Twenty-five years ago, Margaret Busby’s groundbreaking anthology Daughters of Africa was published to international acclaim and hailed as “an extraordinary body of achievement . . . a vital document of lost history,” said the Sunday Times.
New Daughters of Africa continues that tradition for a new generation, bringing together a selection of fresh and vibrant voices that have emerged from across the globe, from Antigua to Zimbabwe and Angola to the United States. Key figures, including Margo Jefferson, Nawal El Saadawi, Edwidge Danticat and Zadie Smith, join popular contemporaries such as Chimamanda Ngozi Adichie, Imbolo Mbue, Yrsa Daley-Ward, Taiye Selasi and Chinelo Okparanta in paying tribute the heritage that unites them.
Each of the pieces in this remarkable collection demonstrates an uplifting sense of sisterhood, prides the strong links that endure from generation to generation and addresses the common obstacles female writers of color face as they negotiate issues of race, gender and class and confront vital matters of independence, freedom and oppression.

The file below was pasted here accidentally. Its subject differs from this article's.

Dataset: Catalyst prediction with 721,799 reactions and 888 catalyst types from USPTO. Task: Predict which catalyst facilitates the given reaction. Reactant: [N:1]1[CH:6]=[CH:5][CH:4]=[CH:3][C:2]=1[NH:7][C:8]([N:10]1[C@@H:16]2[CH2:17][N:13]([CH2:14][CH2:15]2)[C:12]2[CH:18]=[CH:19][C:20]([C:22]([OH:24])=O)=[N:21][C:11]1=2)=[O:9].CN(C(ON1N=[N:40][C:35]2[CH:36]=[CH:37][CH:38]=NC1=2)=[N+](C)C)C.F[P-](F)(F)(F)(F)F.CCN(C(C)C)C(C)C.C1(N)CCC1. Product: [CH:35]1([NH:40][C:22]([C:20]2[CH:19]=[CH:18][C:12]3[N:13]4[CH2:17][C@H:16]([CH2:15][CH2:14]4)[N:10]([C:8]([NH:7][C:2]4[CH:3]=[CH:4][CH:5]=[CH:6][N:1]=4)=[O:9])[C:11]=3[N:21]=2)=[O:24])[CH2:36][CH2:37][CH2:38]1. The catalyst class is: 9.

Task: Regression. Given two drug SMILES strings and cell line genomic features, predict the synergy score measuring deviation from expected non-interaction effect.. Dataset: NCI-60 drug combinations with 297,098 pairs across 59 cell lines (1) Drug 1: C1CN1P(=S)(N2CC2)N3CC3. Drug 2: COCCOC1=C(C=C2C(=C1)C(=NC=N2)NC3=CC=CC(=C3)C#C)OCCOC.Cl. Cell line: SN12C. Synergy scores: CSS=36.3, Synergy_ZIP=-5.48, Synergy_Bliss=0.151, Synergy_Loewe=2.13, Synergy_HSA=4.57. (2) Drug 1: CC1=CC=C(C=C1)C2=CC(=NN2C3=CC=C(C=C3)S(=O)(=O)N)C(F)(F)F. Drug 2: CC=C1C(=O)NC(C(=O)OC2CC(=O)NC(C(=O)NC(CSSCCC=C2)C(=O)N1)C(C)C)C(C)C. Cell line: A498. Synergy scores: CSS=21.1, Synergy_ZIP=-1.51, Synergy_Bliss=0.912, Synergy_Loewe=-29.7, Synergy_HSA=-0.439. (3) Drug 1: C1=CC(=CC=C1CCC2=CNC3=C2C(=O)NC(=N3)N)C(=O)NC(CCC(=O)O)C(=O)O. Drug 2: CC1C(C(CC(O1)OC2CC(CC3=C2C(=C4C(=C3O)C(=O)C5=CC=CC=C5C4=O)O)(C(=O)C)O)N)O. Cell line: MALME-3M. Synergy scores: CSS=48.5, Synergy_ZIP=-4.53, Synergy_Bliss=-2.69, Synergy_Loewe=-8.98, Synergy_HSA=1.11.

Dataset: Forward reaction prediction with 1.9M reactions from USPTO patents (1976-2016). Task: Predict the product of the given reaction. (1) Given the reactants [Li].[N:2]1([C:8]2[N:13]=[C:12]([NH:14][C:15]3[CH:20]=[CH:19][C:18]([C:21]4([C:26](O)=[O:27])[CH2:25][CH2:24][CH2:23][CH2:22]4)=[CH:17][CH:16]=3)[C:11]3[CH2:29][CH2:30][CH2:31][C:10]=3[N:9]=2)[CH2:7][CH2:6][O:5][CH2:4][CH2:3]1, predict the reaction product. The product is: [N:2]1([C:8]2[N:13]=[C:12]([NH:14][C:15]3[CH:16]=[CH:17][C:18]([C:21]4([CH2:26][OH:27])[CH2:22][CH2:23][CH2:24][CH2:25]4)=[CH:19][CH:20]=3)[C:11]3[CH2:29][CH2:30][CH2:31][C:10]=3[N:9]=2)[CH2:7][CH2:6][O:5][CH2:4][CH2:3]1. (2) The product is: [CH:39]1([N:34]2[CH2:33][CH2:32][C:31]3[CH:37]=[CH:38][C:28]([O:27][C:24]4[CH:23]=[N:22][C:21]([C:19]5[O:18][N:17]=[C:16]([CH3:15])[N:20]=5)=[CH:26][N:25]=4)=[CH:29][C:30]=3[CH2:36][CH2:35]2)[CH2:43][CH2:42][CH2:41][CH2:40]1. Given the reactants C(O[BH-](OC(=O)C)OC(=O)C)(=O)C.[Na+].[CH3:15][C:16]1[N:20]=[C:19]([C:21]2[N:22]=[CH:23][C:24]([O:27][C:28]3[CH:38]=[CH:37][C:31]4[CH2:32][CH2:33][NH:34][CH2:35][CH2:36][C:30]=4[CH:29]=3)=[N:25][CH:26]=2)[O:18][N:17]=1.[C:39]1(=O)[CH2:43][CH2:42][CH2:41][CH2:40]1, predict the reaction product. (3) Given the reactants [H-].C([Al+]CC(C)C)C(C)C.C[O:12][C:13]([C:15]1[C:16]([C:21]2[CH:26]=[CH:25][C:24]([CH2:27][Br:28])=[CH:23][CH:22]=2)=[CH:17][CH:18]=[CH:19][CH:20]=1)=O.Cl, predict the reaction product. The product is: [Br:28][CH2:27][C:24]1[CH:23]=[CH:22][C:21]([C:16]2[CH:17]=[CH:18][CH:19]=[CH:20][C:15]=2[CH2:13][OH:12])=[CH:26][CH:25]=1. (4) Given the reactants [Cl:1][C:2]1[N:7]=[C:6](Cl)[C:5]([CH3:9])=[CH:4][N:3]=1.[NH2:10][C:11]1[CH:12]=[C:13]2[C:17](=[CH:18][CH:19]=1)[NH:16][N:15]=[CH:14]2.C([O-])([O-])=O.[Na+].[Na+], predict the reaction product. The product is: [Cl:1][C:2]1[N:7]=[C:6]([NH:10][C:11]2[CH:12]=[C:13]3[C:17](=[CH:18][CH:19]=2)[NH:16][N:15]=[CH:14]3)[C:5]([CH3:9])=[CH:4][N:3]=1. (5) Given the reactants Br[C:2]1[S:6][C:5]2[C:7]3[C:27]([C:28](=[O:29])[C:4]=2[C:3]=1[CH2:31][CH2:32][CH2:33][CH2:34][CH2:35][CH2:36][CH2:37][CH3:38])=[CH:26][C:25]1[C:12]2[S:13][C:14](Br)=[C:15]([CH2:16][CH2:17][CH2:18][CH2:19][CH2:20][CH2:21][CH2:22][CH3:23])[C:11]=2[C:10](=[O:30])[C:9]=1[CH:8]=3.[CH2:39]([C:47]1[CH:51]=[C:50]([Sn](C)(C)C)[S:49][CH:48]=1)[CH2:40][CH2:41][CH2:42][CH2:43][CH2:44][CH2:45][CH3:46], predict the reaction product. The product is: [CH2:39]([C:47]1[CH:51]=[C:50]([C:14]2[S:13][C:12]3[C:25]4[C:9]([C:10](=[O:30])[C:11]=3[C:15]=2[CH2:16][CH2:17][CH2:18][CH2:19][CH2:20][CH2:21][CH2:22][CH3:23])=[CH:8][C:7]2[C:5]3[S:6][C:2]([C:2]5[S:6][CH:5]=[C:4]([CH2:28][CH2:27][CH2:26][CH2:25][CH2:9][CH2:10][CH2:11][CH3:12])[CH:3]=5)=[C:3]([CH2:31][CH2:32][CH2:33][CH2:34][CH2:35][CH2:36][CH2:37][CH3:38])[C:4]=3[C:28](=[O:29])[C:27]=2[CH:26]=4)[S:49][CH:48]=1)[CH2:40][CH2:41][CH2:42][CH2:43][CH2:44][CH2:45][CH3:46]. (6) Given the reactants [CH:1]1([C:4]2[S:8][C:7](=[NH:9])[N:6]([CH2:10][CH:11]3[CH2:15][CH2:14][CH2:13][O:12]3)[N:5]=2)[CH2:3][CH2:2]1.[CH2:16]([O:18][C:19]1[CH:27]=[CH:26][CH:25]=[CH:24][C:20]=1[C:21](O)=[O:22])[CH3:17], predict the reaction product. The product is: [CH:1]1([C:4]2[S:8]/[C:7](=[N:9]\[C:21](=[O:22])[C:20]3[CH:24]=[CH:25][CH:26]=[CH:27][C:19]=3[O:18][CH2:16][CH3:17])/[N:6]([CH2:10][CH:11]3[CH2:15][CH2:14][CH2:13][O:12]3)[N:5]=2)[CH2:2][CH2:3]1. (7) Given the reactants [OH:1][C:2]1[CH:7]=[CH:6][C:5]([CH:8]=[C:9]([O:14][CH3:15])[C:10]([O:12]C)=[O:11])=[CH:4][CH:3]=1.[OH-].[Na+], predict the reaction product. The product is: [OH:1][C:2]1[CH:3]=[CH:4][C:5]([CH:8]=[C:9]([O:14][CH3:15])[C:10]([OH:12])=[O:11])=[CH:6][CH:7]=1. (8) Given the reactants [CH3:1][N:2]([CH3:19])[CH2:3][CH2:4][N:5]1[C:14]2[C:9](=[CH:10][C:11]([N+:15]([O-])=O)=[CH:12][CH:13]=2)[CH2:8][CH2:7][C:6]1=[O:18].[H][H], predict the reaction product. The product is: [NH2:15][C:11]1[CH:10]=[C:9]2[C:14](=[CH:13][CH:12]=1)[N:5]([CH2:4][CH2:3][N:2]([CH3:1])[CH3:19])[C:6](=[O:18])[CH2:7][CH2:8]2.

A glorious portrayal of the richness, magnitude and range of these visionary writers, New Daughters of Africa spans centuries and genres: autobiography, memoir, oral history, letters, diaries, short stories, novels, poetry, drama, humor, politics, journalism, essays and speeches. Bold and insightful, brilliant in its intimacy and universality, this essential volume honors the talents of African daughters and their inspiring legacy.
Indeed, this is a must-read book and another fantastic author in Ms. Busby, who is traveling from London to Atlanta, to see at the NBCC.